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These essentials products will help make your clothes last longer

These household products will help make cherished clothing last longer

Looking to cut the costs of buying clothes, or believe in adopting sustainable practices when it comes to fashion?

It starts with caring for your existing wardrobe and prolonging its longevity.

Here are some products that could lengthen the lifespan of your favourite shirt or lingerie pieces.

Fabric conditioner or softeners

Fabric conditioners reduce friction between fibres, which creates less static cling. This helps reduce wear and tear, and helps preserve the longevity of your favourite clothing.

Flair fabric conditioners have anti-bacterial and deodorising benefits, and a "Scent Release Technology" is said to release fragrance for up to 12 hours during contact with body heat and moisture.

Just avoid using fabric conditioners on athletic gear - they leave behind a coating that can build up on moisture-wicking performance fabric. It affects the ability of the fabric to wick moisture away, and water will not break down the gunk or penetrate the fabric properly.

Mothball alternatives

Sure, the classic naphthalene mothballs do the trick of keeping bugs and moths from chomping on your clothing, but they also leave a pungent smell and can be hazardous when inhaled at certain levels.

For a natural and better-smelling alternative, consider cedar chips or pouches of lavender that also deter moths as well.

Garment steamer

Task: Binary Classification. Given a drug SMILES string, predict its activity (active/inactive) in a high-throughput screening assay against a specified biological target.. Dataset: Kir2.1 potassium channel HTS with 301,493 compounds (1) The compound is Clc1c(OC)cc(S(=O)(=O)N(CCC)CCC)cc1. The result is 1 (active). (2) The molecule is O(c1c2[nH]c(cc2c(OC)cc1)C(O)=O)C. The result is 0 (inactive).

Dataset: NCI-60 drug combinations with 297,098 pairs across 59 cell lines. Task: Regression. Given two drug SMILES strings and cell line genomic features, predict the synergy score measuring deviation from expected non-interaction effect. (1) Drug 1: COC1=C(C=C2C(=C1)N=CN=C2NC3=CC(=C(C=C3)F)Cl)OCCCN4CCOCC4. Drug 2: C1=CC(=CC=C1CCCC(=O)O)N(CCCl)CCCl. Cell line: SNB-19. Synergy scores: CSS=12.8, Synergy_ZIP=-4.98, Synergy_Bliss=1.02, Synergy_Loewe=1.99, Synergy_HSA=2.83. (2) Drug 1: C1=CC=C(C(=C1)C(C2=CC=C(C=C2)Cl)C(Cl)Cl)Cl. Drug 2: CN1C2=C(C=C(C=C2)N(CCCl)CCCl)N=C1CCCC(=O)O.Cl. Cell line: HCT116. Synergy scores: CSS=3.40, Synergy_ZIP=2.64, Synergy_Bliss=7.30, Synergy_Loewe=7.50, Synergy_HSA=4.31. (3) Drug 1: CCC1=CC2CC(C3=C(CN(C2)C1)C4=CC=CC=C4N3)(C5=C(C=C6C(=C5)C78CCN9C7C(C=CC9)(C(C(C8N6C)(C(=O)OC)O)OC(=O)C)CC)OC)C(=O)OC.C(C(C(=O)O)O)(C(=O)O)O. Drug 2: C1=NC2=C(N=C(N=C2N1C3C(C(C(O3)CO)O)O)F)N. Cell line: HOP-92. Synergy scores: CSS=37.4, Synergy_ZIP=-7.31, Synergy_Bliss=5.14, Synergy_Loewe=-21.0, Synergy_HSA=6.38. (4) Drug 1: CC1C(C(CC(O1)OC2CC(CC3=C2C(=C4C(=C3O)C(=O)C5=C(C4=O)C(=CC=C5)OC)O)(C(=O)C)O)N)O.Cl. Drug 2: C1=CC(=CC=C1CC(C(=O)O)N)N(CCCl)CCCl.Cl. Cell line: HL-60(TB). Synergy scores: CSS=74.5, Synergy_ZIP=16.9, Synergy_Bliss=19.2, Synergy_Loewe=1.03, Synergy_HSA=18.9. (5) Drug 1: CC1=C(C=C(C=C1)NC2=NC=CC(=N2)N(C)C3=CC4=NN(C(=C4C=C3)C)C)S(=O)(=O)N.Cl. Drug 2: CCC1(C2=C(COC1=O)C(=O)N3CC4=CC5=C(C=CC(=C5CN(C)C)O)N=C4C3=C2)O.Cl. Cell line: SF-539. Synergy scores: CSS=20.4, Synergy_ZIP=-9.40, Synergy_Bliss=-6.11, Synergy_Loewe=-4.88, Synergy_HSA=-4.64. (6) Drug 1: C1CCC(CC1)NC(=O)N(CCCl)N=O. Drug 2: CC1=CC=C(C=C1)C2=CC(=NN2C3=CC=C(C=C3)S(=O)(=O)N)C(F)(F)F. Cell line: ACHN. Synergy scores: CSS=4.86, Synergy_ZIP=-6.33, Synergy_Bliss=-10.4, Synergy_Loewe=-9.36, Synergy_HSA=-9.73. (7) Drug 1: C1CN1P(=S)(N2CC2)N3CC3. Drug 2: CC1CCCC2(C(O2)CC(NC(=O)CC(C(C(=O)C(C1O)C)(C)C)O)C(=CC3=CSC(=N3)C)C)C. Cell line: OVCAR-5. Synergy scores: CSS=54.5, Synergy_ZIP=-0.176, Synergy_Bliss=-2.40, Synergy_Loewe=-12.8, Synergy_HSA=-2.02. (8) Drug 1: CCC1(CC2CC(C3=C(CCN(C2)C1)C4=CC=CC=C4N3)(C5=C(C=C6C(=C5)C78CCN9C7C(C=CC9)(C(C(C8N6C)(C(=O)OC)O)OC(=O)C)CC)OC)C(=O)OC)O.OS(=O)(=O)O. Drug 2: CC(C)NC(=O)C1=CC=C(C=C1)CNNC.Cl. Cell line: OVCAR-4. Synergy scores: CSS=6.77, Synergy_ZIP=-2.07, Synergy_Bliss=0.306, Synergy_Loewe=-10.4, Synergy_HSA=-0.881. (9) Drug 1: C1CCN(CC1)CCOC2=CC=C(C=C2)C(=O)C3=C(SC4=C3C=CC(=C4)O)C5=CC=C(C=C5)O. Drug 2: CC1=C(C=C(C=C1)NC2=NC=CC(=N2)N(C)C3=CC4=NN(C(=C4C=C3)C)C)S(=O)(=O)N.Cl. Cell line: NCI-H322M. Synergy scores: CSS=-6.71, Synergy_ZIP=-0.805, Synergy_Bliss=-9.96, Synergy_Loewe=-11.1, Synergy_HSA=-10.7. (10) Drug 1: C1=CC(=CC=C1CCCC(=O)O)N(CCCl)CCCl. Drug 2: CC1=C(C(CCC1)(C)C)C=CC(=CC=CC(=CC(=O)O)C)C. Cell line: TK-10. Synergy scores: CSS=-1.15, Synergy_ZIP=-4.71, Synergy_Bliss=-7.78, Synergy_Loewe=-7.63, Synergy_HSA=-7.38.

It comes as no surprise that steamers are a great addition to any household. They can be used for delicate fabrics such as silk, and they will not burn or cause unintended creasing.

On top of that, they work to kill bacteria so you can freshen briefly worn clothes instead of throwing them in the wash - which, essentially, saves time and helps them last longer. The only drawback is that they cannot be used to press creases or iron collars.

Laundry mesh bags

If you have a mixed laundry load, get mesh laundry bags to protect delicate fabrics in the wash. And while bras and bralettes should preferably be handwashed, rounded or cylindrical bags also help ensure they do not go out of shape in the washer.

Lingerie wash

And speaking of lingerie, you do not want to be throwing delicate lacy pieces in the washer.

Check out Soak, a no-rinse wash with an eco-friendly formula that will clean and refresh your favourite lingerie without the need to rinse them. All you have to do is place your pieces in a small tub with some Soak wash, squeeze and lay flat to dry.

It is also suitable for use on soft sweaters, baby clothes, quilts, swimwear and workout wear.

Automated drying system

Drying your clothes during the rainy season can be a pain, so a dryer may be the first option that comes to mind when it comes to drying your clothes indoors. But with a rough tumbling action and the possibility of over-drying clothes, dryers also have a reputation for degrading fabrics.

You may want to consider IUIGA's Smart Automated Laundry System ($699 to $1,199) instead.

It has five drying zones, with rods specially designed for various types of laundry, from quilts to smaller clothing items, pillows and underwear.

A Power Drying technology dries clothes with a constant temperature and helps prevent wrinkles, while a strong Air Drying cooling system speeds up drying time and removes odours.

Plus, you can look forward to fresh laundry free of germs and mites since it both sterilises and disinfects.

To operate it, there is a remote control to adjust height or choose various functions.

Laundry boosters for sweaty items

If you lead an active lifestyle, then you should invest in some special sportswear detergent to get rid of any foul smell.

Alternatively, for a more affordable option, you can try using white vinegar.

It has natural odour eliminating properties and all you need is to add a cup to the fabric conditioner compartment of your machine.

You can also try adding a cup of baking soda, which does the job just as well while brightening your clothes.

This article was first published in The Singapore Women's Weekly (www.womensweekly.com.sg).

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